In today’s flatter organizations, collaboration has become a ubiquitous concept, if not always an effective reality. At some organizations, employees spend as much as 80% of their working time in “collaborative” settings, which for our purposes means meetings. But despite that widespread participation in meetings, if collaboration is measured by the amount of actual value, in the form of information or productivity individuals contribute, the numbers look strikingly different. In fact, there is an “economy of collaboration” that is in some ways, just as unequal as our economy at large. Harvard Business School researchers found that in sample organizations, collaboration was completely lopsided. Despite 80% participation in meetings, only about 4% of the employees were significant resources for others (see the link in the footnote to read about their methodology). Why does this matter?
Remember the Pareto Principle? It states that 80% of results come from 20% of causes. Joseph Juran, father of LEAN and Six Sigma applied the same principle to management in the 1950’s and 60’s, suggesting that 20% of a company’s staff provide 80% of the results. Well, it seems as though that is wildly optimistic when applied to the value that individuals in organizations provide to their peers through collaboration. This has several troubling consequences. For one, it means that at least 80% of an organization’s people are not using their time in ways that are productive or that serve their peers and are, at least to some extent, dependent on the overwork of others to survive. It also has ramifications for the super-contributing 4%-6% who are the greatest internal providers of value. They get demoralized and either withdraw from interaction or leave the organization. So, as a leader, how can you identify if this is happening in your own organization and if so, address this inequity?
As in the most dysfunctional scenarios, knowing there is a problem is half the battle. So you might start by doing some internal investigation. Who are your top performers and who are the folks the are most relied on by others as resources. The people you want to focus on for this collaboration gap is the few who are bombarded by requests for information, time, help, coaching or support. They are your bedrock 4% — your Super-Contributors. Depending on the size of the organization this discovery work can be done through surveys or just by talking to people. But the goal is to identify the most in-demand team members so that you can interview or survey them themselves.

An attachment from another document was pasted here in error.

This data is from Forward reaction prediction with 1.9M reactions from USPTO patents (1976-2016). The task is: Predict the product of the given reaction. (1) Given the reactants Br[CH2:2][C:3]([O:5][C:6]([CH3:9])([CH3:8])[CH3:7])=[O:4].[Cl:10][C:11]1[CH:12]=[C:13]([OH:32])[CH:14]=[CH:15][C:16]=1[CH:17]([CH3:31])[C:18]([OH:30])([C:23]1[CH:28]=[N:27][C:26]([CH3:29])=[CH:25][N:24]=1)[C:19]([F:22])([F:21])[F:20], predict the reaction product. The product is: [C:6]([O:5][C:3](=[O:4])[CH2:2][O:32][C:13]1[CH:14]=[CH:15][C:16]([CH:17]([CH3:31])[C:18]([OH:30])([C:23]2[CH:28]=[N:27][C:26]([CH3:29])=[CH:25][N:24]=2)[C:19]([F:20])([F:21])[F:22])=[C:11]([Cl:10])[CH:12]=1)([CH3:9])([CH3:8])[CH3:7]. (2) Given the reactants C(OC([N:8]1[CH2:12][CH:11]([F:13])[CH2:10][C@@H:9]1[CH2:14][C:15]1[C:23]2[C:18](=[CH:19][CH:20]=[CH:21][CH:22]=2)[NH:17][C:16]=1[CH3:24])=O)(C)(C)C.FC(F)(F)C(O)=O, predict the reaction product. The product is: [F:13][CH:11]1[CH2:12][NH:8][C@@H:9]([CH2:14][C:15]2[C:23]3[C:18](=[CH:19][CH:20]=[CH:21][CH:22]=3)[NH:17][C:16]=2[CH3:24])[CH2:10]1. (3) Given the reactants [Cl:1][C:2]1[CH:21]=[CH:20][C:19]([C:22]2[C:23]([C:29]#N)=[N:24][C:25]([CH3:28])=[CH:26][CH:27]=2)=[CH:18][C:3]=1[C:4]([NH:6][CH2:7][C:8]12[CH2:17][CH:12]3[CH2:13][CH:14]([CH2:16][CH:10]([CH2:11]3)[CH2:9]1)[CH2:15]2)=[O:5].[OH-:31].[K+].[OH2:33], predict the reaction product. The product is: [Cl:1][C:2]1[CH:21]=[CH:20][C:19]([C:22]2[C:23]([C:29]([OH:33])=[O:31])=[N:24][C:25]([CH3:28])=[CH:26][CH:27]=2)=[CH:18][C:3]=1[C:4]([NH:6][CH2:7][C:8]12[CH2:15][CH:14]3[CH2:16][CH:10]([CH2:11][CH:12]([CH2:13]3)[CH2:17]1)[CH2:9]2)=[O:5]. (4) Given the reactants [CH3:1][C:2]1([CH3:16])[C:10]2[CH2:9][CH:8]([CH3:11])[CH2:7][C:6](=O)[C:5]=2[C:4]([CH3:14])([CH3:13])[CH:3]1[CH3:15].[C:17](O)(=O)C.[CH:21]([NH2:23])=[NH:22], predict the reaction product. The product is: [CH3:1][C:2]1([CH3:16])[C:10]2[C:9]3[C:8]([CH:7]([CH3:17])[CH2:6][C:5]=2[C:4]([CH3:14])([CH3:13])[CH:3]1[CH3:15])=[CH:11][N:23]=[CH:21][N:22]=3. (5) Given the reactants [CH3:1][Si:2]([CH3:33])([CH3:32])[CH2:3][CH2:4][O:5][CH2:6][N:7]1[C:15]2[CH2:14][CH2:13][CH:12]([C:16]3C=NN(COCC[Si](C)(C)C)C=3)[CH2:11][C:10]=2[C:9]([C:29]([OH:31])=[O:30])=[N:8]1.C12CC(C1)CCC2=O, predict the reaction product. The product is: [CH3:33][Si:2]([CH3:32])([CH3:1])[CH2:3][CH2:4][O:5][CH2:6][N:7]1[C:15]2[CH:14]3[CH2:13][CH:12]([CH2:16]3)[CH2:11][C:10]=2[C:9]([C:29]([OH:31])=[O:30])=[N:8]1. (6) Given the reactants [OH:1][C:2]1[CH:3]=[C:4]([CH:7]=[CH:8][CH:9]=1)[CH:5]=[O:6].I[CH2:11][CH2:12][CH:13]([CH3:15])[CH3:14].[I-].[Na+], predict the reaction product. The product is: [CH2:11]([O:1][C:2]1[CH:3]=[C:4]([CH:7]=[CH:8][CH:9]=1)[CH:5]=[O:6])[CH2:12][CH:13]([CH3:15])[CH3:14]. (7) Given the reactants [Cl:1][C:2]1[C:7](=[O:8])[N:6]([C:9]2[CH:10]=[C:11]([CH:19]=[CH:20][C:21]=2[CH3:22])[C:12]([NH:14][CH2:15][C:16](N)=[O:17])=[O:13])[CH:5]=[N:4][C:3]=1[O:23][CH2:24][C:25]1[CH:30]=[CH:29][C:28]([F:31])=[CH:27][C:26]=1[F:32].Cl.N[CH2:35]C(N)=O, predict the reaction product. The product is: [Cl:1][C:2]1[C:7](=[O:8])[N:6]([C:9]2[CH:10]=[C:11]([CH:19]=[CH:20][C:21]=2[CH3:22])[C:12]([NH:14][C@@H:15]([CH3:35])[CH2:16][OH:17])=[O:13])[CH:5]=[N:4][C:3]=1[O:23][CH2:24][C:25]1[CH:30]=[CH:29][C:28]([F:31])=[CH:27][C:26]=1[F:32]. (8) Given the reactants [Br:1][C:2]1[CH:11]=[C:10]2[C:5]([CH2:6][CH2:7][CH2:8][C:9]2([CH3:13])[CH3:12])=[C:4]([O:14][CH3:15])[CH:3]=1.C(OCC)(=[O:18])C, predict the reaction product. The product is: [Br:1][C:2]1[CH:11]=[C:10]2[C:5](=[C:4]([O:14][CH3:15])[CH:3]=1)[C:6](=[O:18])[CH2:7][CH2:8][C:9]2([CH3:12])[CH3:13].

When researchers undertook the same investigation, they found that the super-contributors did not feel oppressed by all of the value they were requested to provide, just some of it. So it’s useful to breakdown the different kinds of requests that are made, and the different kinds of services that peers perform for each other. A rudimentary list might look like this:
- Project execution or management
- Technical skill
- Administrative support
And so forth.
When you start polling your team, aim to find out these three things:
- What is the proportion of requests that super-contributors get for each activity?
- How do super-contributors feel about fulfilling each activity request?
- Which of the activities do your super-contributors enjoy doing of those requested?
This is where your leadership now comes into play. With the information you’ve gleaned,
by adding more of the stuff they like and taking away some of what they don’t. You will need to restrict the latitude that your “taker” group are permitted in making requests, and require the biggest requesters to become more self-reliant. At the same time, your super-contributors can take up some slack by doing the high-value, high-satisfaction activities that the requesters no longer have time to do (since they are now doing some of their own request fulfillment)!
It’s about equity and retaining your best folks!
Not sure how to execute this analysis and action plan? Maybe executive coaching and consulting is the answer! Contact me for a complimentary initial consultation.
Read about the Harvard research here.